Modeling techniques for assessing the reliability of a system specification are relatively straightforward, even if the implementation itself is complex. The system is modeled as a set of states, with probabilities assigned to the arrows between states. These arrows can assign a probability of failure or a probability of recovery.
In this state-space model, the states don’t model the architecture of the actual system but rather whether the system is in an operational, fail-operational, fail-safe, or fail-unsafe mode. “Operational” is how the system is expected to behave under normal conditions. “Fail-operational” defines the possible states in which the system has failed but still operates as expected. “Fail-safe” states are those in which the system has failed and is transitioned to a state that won’t cause a hazard, even if it’s operating in a degraded manner. “Fail-unsafe” is when the system has failed and, because there’s no built-in mitigation for that particular scenario, it becomes a hazard that can cause an accident. The complete degradation of the system—an unsafe system state—is known as the death state.
The overarching concept is this: A system can operate under failure. Modeling for reliability, therefore, considers how to design a system that doesn’t cause catastrophic consequences, even if it’s operating in a degraded manner.
By making these formalisms part of software specification, along with system assurance, and by keeping these well-studied and simple reliability notions top of mind, we’ll be better able to design for states of failure and recovery before failures occur. In addition to what the system ought to do, we’ll develop for what the system ought not to do.
This is just the first step. One of the lessons a systems perspective can teach us is that ensuring the reliability of components is not enough to ensure the reliability of the whole system. Software engineers should be familiar and prepared to deal with other coupled properties, such as safety, security, and dependability—and, potentially, be prepared to explain how their code adheres to these standards during code review.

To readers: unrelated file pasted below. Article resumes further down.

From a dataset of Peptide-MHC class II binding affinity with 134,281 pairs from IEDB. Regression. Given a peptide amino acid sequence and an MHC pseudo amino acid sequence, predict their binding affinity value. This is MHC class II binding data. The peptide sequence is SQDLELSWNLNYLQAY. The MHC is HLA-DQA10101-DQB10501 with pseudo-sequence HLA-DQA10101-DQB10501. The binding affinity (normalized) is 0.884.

There’s a wide spectrum of implications and scenarios that are difficult to account for in logical or quantitative models of software behavior. While reliability is a fundamental and useful way to think about losses through notions of failure, resilience is an actual solution. One of the definitions of resilience is a system’s ability to reestablish its operation in the face of erroneous or malicious inputs, often within a quick time frame.
Resilience can add a useful set of design patterns to a software engineer’s toolbox, particularly when designing software for embedded systems. In the presence of a loss scenario, a developer should take resilience patterns such as diversification and redundancy into account when architecting software for machines that operate in the physical world.
Diversification and redundancy are often implemented hand in hand. Multiples of a sensor or processor (often from different manufacturers, hence “diversification”), for example, are included in the system so the failure of one component doesn’t mean the failure of the entire system.
Although diversification and redundancy have been applied to software through methods like n-version programming (a process in which developers independently produce multiple functionally equivalent versions of a program from the same set of specifications), these methods haven’t been proven to work at the implementation level. They are, however, extremely useful for software engineers who have to think about systems as a whole: hardware and software combined. In this context, diversification can mean writing software that supports multiple versions of firmware or hardware, so if one fails because of an intrinsic fault, the system’s operation remains unaffected.
These design patterns teach us that two inertial measurement units (redundancy) from different manufacturers with different firmware (diversification) are better than one; three, or any odd number, is even better. (With two sensors, it may be hard to tell which one is failing; with three, you can trust the output of the majority.) Among other safety improvements, odd-number sensor diversification has helped make space and commercial flight much safer over the decades.
Reliability and resiliency tactics must permeate all of system development and shouldn’t fall only to the safety or systems engineer to recommend. In a parallel universe, an odd number of diverse redundant sensors would have been included in the Boeing 737 MAX’s software, and the crashes might not have occurred.
It’s very unlikely we’ll figure out how to make systems 100 percent safe 100 percent of the time, but reliability and resiliency practices are among the most effective tools we have, and they can be used today. They’re also relatively simple and straightforward: Open-source tools like NASA’s WinSURE reliability analysis program make using reliability models throughout development a practical reality.
As more human-computer interactions take place in the physical world, it’s increasingly important for software engineers to take responsibility for the safe operation of the systems they develop and learn from past mistakes. By taking a more proactive stance, we can unlock software’s vast possibilities with greater confidence that our systems will not cause harm.